A thin blue line has been crossed
Published 18/10/2015 | 02:30
Garda Tony Golden, born on January 20, 1979, was a babe in his mother's arms when three garda officers were murdered by the Provisional IRA and the INLA in 1980.
Detective Garda Seamus Quaid was murdered by the IRA in Co Wexford and Detective Garda John Morley and Garda Henry Byrne were murdered by the INLA in Co Roscommon.
They are among the now 88 members of the force who have been killed in the line of duty since the foundation of the State, a large proportion of whom were murdered by violent republicanism in whichever of its several twisted forms.
In the lifetime of Garda Golden, violent republicanism has moved - or been moved - towards the embrace of constitutional politics and the rule of law, to which the overwhelming majority of our citizens willingly offer their consent.
Since the Good Friday Agreement on April 10, 1998, the republican movement has also engaged in an unedifying glorification of its bloodsoaked past and attempted to manipulate that past towards a political end.
The former Minister for Justice, Michael McDowell, recently said that the Irish and British governments had deliberately allowed the Provisional IRA to continue as an "unarmed and withering husk", rather than risk a dissident group filling the void left by its disbandment.
Mr McDowell made that statement, which was confirmed by the former Taoiseach, Bertie Ahern, after evidence recently emerged that members of the Provisional IRA were engaged in forms of criminality, with so-called dissident republicans and, indeed, former loyalist terrorists.
The time for such a political imperative has come and gone, at least since the murder of Detective Garda Adrian Donohoe almost three years ago by a criminal gang with links to dissident republicans, and almost certainly well before then.
Like Adrian Donohoe, Tony Golden was murdered in the line of duty, after he bounded up steps of stairs when gunshots rang out in a case to which his authority had been sought. It was a case of what is inadequately referred to as "domestic abuse," a term too broad and vague to encapsulate a catalogue of violence perpetrated against mostly women by those close to them.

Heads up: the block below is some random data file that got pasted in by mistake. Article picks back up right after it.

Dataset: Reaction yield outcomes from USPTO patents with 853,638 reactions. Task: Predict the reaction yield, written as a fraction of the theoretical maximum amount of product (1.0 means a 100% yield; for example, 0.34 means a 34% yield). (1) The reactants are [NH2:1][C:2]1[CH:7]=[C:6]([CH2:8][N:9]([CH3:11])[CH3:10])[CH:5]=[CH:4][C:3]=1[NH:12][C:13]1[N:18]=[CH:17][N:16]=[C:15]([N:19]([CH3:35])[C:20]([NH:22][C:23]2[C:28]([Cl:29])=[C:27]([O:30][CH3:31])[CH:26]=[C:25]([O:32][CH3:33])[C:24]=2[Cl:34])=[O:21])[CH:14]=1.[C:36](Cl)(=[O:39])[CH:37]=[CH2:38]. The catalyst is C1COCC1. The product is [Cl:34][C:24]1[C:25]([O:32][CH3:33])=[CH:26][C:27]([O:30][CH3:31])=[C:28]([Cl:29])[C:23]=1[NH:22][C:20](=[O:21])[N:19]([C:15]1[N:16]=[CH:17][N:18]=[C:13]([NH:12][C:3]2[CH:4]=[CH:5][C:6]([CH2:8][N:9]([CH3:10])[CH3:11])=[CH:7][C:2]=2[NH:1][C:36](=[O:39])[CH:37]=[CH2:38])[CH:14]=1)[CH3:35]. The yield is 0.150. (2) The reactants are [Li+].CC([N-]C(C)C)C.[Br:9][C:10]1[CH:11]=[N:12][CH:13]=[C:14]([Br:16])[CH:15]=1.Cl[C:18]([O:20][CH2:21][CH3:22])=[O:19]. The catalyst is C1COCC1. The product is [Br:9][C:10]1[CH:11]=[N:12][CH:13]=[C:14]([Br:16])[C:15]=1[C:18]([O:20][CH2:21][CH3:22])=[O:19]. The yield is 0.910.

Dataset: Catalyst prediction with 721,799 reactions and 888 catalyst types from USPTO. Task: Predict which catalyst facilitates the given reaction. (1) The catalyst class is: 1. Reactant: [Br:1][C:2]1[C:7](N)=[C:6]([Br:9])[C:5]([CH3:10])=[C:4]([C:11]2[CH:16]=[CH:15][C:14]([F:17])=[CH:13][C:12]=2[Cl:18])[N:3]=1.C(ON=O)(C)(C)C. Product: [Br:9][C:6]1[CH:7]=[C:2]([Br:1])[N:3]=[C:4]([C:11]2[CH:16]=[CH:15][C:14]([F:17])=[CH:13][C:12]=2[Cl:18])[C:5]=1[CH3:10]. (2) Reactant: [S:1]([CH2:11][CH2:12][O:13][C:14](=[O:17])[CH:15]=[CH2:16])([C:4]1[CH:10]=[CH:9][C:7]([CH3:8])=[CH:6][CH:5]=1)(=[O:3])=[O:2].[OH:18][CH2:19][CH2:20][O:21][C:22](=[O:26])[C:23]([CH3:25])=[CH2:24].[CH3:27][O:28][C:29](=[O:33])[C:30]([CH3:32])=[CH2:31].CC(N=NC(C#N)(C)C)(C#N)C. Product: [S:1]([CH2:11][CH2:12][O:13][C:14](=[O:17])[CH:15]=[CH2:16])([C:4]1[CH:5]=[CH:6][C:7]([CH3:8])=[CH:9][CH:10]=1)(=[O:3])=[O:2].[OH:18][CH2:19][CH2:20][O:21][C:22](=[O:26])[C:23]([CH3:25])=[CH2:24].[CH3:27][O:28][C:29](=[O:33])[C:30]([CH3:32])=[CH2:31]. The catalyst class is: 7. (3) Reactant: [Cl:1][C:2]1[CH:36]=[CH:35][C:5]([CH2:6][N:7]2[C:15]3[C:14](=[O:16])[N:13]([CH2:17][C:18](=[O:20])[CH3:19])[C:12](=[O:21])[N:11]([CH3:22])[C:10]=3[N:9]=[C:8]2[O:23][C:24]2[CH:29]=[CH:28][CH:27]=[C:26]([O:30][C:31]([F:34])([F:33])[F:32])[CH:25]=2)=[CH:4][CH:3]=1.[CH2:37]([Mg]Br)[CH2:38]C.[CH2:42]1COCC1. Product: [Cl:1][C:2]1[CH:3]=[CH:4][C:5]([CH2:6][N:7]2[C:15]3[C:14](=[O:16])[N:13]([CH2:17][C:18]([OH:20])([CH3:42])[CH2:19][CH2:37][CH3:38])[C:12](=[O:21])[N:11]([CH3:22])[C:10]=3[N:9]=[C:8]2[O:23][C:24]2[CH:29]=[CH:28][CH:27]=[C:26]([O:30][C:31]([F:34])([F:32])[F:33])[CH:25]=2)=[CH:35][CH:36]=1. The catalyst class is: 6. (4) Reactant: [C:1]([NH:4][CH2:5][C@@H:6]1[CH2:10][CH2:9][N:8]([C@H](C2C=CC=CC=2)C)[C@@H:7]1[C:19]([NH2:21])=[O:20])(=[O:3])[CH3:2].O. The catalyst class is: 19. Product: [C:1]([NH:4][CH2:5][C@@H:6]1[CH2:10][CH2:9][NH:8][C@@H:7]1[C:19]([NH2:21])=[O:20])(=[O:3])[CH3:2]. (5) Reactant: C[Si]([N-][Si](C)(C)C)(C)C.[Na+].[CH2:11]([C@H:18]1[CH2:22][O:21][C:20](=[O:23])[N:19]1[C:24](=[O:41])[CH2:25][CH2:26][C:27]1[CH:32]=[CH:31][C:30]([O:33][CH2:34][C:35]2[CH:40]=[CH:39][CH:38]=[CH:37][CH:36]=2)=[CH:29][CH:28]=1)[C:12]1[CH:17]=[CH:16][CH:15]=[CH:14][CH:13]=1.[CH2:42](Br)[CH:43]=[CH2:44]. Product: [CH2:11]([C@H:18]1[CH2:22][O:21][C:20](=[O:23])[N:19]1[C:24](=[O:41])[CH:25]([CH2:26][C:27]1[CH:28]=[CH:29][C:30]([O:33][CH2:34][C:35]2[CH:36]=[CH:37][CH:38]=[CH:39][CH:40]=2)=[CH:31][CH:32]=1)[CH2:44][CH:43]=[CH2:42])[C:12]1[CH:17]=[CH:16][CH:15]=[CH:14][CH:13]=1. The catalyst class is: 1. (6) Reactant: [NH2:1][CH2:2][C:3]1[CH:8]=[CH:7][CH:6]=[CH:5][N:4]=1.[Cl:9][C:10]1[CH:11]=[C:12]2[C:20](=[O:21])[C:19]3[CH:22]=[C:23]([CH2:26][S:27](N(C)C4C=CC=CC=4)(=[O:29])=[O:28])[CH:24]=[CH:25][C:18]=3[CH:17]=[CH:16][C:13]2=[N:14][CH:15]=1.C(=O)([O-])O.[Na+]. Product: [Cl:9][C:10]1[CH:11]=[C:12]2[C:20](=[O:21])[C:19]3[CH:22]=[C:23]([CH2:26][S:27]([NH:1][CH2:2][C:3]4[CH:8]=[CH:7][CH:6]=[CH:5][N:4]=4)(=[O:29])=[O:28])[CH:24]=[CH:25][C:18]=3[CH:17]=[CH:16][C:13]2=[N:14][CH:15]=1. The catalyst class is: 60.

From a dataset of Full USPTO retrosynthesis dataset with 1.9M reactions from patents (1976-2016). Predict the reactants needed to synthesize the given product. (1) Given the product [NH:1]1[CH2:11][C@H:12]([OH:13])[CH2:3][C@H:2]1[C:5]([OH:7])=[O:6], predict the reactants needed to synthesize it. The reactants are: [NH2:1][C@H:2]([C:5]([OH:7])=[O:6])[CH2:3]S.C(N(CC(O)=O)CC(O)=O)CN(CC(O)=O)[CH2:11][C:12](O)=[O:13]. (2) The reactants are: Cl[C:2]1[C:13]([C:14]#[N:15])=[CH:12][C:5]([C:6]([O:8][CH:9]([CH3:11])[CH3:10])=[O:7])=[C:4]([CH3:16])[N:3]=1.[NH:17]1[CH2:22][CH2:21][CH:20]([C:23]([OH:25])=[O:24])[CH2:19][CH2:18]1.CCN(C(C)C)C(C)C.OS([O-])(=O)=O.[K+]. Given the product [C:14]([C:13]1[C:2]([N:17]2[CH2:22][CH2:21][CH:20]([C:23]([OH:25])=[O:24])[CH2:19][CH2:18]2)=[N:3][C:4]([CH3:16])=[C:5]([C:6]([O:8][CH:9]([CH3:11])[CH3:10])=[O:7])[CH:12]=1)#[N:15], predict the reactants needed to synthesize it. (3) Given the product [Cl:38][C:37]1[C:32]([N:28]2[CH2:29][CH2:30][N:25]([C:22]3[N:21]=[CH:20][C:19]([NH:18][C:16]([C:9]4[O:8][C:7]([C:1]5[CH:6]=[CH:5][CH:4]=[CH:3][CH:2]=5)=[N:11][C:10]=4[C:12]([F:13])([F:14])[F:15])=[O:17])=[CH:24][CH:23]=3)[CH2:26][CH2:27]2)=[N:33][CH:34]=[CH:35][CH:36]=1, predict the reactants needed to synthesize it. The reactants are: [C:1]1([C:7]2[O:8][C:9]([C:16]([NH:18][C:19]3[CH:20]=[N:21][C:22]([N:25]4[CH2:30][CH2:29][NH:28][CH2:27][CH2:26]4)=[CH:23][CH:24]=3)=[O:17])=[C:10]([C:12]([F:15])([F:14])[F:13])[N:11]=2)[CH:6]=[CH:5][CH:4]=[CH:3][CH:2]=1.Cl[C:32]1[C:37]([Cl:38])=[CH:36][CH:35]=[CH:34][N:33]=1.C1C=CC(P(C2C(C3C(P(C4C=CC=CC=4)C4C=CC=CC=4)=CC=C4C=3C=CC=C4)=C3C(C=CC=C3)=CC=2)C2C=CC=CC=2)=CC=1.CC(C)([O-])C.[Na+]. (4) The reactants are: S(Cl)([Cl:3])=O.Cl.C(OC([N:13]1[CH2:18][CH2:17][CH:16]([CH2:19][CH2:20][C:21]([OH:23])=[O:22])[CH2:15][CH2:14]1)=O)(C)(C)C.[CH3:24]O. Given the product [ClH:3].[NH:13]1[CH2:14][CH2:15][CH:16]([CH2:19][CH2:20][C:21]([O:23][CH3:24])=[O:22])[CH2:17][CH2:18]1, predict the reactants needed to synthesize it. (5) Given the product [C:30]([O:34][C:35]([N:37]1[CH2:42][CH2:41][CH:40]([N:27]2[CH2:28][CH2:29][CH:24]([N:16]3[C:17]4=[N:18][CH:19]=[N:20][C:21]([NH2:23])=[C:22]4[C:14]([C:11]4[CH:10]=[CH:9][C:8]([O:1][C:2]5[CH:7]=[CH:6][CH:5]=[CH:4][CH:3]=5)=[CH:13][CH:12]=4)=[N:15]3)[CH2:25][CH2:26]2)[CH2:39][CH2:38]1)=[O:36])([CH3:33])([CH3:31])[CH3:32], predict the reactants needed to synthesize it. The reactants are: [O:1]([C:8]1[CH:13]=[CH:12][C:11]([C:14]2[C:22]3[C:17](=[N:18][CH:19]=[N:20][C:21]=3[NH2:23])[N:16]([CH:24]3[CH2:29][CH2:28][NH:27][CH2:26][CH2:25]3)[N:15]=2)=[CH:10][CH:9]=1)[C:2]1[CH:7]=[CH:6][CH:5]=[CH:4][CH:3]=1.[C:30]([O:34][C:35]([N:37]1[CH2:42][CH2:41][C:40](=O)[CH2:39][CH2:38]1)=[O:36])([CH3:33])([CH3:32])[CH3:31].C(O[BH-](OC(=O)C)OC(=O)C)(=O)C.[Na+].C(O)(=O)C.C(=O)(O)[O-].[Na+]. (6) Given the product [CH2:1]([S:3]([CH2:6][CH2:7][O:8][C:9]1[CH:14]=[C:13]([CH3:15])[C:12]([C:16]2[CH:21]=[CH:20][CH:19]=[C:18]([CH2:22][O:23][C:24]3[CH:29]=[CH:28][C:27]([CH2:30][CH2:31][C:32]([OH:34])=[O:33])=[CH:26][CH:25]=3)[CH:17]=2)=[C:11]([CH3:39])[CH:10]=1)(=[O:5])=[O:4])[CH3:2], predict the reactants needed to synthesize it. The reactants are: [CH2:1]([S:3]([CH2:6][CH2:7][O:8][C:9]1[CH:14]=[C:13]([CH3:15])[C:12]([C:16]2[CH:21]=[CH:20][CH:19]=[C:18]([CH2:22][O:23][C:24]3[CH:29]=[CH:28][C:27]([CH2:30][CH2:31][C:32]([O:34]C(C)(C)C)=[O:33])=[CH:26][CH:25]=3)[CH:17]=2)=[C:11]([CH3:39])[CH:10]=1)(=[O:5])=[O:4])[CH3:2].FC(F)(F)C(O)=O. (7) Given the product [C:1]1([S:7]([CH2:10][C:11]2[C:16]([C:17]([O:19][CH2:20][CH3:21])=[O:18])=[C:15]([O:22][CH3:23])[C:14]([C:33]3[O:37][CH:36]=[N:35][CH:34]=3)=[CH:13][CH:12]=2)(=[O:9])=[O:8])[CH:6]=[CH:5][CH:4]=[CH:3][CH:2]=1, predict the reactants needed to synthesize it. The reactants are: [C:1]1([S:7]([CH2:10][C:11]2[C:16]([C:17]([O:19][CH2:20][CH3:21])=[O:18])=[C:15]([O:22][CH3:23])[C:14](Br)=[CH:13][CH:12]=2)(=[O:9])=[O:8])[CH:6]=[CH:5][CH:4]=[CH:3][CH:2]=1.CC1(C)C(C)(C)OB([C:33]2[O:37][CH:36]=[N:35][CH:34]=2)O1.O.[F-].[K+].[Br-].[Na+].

Garda Golden's murderer, who took his own life, may not have been "high up the pecking order" of dissident republicanism, but he was well enough got to arm himself with a 9mm Glock automatic pistol. Adrian Crevan Mackin was on bail awaiting trial for membership of the IRA.
For facing such a threat in the manner he did, Garda Golden has been described as a "hero" and we too endorse that description, inadequate as it also seems to be, as we endorse all of the other fine and fitting tributes widely paid to this noble servant of the State.
But we have heard such tributes before: when Garda Donohoe was murdered, when Garda Morley and Garda Byrne were murdered and when all of those other fine officers of the State were gunned down in the line of duty.
We heard such tributes too when Garda Quaid was shot dead by the Provisional IRA on October 13, 1980, 35 years ago to the week of the murder of Garda Golden.
His murderer, who was released under the Good Friday Agreement, subsequently told the BBC that Gerry Adams and Martin McGuinness had ordered him to transport explosives that day, a claim that was denied by the Sinn Fein leaders.
The political imperative to which Mr McDowell referred may have drawn a thin blue line under our past, but as we have repeatedly warned, and as we now see, the past can seep out in different ways and into the void filled by those psychopaths and fools to be confronted only by relatively isolated garda officers.
It is not good enough. The time for political expediency has come and gone, the time for glowing tributes after the event is at an end. Now is the time for all political leaders to advocate and support the full force of the State being brought to bear on those who would have us believe there is such a place in this country, above the rule of law, from which they feel entitled to withhold their consent. There is not and they cannot.